And now back to the oh so lovely robins. In winter they tap against your window, like they are begging to come into your house. Or happily playing together in the garden, we think. But robins are not such peaceful birds at all. In fact, they’re very aggressive. They attack all congeners, not only the adult birds, but also the young ones. That’s why young robins are brown in colour and don’t have this bright orange on their chest. The orange will only come in autumn when they are completely independent and start looking for their own territory. Until then, the absence of their orange breast protects them against attacks from birds of their own kind. The male robins, but also the females, would immediately rush to it, because they see them as competition in their territory.
Never more than two robins in the garden
If someone says that there were three or more robins in their garden then I have my doubts about that. As described above, robins are very territorial and do not tolerate any other congener in their territory, except a female. That territory covers about 5000 to 7000 square meters. That is the size of quite a few normal backyards together. The boundaries of this territory are marked by the male by singing and are further monitored closely, both in summer and winter. Incidentally, the females also have their own territory in winter, which they defend with the same fierceness as the males. More than one robin in the garden in the winter generally gives a fight. Incidentally, there is a good chance that the robin you see in your garden in winter is not the same robin that bred there last spring. Robins are migratory birds, the birds here migrate to the south and are replaced by congeners from Scandinavia and Eastern Europe.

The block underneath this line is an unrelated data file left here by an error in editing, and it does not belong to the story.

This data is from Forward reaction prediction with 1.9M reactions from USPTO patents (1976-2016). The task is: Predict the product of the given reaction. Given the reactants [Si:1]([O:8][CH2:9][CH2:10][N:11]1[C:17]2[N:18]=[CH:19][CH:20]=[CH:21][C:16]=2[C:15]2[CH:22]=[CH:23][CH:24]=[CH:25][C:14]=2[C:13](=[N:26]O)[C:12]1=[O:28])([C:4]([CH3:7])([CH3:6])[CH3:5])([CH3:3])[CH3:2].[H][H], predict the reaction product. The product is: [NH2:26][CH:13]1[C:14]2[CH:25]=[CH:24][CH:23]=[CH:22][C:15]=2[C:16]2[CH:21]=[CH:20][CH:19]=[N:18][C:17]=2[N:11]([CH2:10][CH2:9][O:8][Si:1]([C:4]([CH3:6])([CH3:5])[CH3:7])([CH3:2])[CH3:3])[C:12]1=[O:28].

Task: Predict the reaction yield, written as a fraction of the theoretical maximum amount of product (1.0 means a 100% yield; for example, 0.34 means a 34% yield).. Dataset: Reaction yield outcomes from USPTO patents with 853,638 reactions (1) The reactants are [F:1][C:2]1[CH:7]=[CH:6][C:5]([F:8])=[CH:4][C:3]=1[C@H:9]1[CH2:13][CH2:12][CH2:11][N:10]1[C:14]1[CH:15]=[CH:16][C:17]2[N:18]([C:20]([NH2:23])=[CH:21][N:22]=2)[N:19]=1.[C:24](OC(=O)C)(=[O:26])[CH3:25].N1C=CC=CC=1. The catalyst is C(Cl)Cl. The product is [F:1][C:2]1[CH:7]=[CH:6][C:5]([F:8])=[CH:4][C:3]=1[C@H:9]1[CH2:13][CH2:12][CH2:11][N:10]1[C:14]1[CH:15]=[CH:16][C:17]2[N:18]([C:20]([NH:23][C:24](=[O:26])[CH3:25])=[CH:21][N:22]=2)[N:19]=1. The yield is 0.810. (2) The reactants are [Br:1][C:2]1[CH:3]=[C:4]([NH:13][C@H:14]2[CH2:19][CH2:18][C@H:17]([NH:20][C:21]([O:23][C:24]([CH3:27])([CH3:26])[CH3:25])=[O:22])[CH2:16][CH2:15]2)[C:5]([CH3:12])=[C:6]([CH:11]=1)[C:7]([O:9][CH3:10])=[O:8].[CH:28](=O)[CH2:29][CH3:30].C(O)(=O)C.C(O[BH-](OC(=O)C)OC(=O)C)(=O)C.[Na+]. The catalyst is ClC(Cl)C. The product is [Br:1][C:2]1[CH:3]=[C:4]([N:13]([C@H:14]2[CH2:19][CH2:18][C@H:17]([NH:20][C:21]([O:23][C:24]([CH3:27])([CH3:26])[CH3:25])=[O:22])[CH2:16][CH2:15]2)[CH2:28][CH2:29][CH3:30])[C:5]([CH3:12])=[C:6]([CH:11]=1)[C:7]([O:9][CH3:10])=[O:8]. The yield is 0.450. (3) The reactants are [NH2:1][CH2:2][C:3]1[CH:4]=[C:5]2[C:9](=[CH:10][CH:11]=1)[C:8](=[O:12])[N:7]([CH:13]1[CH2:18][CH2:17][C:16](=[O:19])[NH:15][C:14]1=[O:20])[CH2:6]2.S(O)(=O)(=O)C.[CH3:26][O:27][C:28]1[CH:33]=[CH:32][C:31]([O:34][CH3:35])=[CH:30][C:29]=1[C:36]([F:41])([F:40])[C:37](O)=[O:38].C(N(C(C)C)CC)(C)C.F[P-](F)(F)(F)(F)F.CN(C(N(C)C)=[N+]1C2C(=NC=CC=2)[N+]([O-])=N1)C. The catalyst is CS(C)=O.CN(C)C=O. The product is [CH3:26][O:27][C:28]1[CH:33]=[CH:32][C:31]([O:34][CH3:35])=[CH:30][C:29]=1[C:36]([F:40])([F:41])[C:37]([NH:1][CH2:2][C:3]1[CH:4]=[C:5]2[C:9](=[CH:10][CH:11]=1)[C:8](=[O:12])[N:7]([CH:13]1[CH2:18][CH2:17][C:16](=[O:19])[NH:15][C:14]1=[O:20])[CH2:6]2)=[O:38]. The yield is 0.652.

Sometimes it even happens that in spring a male attacks a female who invades his area. Until it comes to the conclusion that it is actually a female and then it will start courting her. And because in the bird world the females prefer to choose partners that are strong and dominant (after all, they ensure strong offspring), the male usually succeeds. A kind of make-up sex 🙂
So, that pathetic robin tapping against your window doesn’t want to come in at all. The bird sees a rival in the reflection in the window and does its utmost to chase it. That battle for territory sometimes goes much further. First the defensive male tries to impress with its bright orange chest and throat feathers and thus threateningly approach the intruder. If that does not work, heavier artillery is immediately deployed. The males can react so aggressively to intruders that horrific fights ensue, true gladiatorial fights to the death. Literally even, because it can happen that one of the two loses and dies from the injuries. At BBC Springwatch I once saw a video of fighting red breasts with a fatal outcome.
So you see how you can be mistaken about some birds. While Christmas is the festival of peace on earth, charity, fraternity, sharing, one of the symbols of this same Christmas is a pretty dominant bird with a territorial drive.
I wish you all a Merry Christmas and a good and healthy 2021!
This item was originally published in Dutch on December 19th 2017.